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Pharmacological research

Erythroid induction of K562 cells treated with mithramycin is associated with inhibition of raptor gene transcription and mammalian target of rapamycin complex 1 (mTORC1) functions.


PMID 25478892

Abstract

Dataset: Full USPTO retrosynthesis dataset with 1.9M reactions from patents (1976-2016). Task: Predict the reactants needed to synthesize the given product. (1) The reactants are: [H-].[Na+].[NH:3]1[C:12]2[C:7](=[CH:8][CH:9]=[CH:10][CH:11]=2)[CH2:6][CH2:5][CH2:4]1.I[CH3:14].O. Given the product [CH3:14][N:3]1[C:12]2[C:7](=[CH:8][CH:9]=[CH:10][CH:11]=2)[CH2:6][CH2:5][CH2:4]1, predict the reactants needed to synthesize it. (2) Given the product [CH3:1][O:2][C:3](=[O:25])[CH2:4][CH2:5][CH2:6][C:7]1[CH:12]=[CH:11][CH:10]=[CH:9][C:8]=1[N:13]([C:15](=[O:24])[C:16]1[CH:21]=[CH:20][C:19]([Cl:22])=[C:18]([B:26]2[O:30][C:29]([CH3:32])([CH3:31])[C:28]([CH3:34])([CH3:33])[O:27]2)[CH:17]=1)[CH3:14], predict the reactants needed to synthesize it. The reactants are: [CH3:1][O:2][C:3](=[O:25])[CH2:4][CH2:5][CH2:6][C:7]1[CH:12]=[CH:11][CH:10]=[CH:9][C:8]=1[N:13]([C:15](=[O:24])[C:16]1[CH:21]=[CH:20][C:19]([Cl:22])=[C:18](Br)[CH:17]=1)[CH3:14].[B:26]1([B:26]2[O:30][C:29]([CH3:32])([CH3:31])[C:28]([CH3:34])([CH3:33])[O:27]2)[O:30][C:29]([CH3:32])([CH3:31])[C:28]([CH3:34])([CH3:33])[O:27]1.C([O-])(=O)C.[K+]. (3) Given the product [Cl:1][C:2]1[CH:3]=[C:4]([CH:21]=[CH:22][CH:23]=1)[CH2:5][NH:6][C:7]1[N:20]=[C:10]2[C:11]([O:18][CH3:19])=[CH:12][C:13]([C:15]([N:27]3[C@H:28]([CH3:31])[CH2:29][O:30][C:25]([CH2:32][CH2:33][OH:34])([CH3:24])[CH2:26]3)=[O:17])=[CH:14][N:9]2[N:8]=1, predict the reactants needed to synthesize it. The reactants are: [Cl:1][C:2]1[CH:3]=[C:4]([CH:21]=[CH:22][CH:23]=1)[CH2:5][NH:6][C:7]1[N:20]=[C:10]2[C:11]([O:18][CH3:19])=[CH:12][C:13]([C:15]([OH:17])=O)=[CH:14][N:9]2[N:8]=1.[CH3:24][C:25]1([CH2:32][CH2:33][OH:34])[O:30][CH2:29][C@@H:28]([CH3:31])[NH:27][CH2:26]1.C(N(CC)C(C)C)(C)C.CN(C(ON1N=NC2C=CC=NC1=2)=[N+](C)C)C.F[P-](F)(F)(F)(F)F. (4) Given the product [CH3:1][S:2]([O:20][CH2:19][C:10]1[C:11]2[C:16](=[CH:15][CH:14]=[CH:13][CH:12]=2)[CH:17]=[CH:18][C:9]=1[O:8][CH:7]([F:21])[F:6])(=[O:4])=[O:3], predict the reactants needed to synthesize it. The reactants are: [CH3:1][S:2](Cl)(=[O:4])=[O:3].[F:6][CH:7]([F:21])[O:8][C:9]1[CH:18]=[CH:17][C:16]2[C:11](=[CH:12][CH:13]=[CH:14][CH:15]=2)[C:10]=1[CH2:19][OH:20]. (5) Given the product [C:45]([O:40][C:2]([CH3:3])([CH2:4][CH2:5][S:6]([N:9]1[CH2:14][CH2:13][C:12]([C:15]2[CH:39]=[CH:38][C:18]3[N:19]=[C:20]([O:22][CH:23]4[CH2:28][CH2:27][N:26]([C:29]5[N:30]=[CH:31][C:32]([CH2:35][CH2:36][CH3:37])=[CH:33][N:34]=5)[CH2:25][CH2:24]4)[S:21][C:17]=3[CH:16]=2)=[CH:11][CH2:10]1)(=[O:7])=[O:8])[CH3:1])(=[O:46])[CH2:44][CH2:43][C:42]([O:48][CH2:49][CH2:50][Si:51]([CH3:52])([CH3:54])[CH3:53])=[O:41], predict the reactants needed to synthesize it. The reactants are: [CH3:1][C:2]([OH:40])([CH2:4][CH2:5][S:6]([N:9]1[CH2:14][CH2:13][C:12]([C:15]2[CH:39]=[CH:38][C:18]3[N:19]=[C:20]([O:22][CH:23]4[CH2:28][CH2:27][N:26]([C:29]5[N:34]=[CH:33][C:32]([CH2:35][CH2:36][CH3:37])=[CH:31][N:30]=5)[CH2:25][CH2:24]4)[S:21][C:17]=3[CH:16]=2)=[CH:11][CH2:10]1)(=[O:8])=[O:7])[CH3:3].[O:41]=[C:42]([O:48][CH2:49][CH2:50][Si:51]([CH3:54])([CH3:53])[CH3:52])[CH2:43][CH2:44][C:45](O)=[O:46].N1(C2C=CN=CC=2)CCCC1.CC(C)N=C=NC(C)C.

Rapamycin, an inhibitor of mTOR activity, is a potent inducer of erythroid differentiation and fetal hemoglobin production in β-thalassemic patients. Mithramycin (MTH) was studied to see if this inducer of K562 differentiation also operates through inhibition of mTOR. We can conclude from the study that the mTOR pathway is among the major transcript classes affected by mithramycin-treatment in K562 cells and a sharp decrease of raptor protein production and p70S6 kinase is detectable in mithramycin treated K562 cells. The promoter sequence of the raptor gene contains several Sp1 binding sites which may explain its mechanism of action. We hypothesize that the G+C-selective DNA-binding drug mithramycin is able to interact with these sequences and to inhibit the binding of Sp1 to the raptor promoter due to the following results: (a) MTH strongly inhibits the interactions between Sp1 and Sp1-binding sites of the raptor promoter (studied by electrophoretic mobility shift assays, EMSA); (b) MTH strongly reduces the recruitment of Sp1 transcription factor to the raptor promoter in intact K562 cells (studied by chromatin immunoprecipitation experiments, ChIP); (c) Sp1 decoy oligonucleotides are able to specifically inhibit raptor mRNA accumulation in K562 cells. In conclusion, raptor gene expression is involved in mithramycin-mediated induction of erythroid differentiation of K562 cells and one of its mechanism of action is the inhibition of Sp1 binding to the raptor promoter.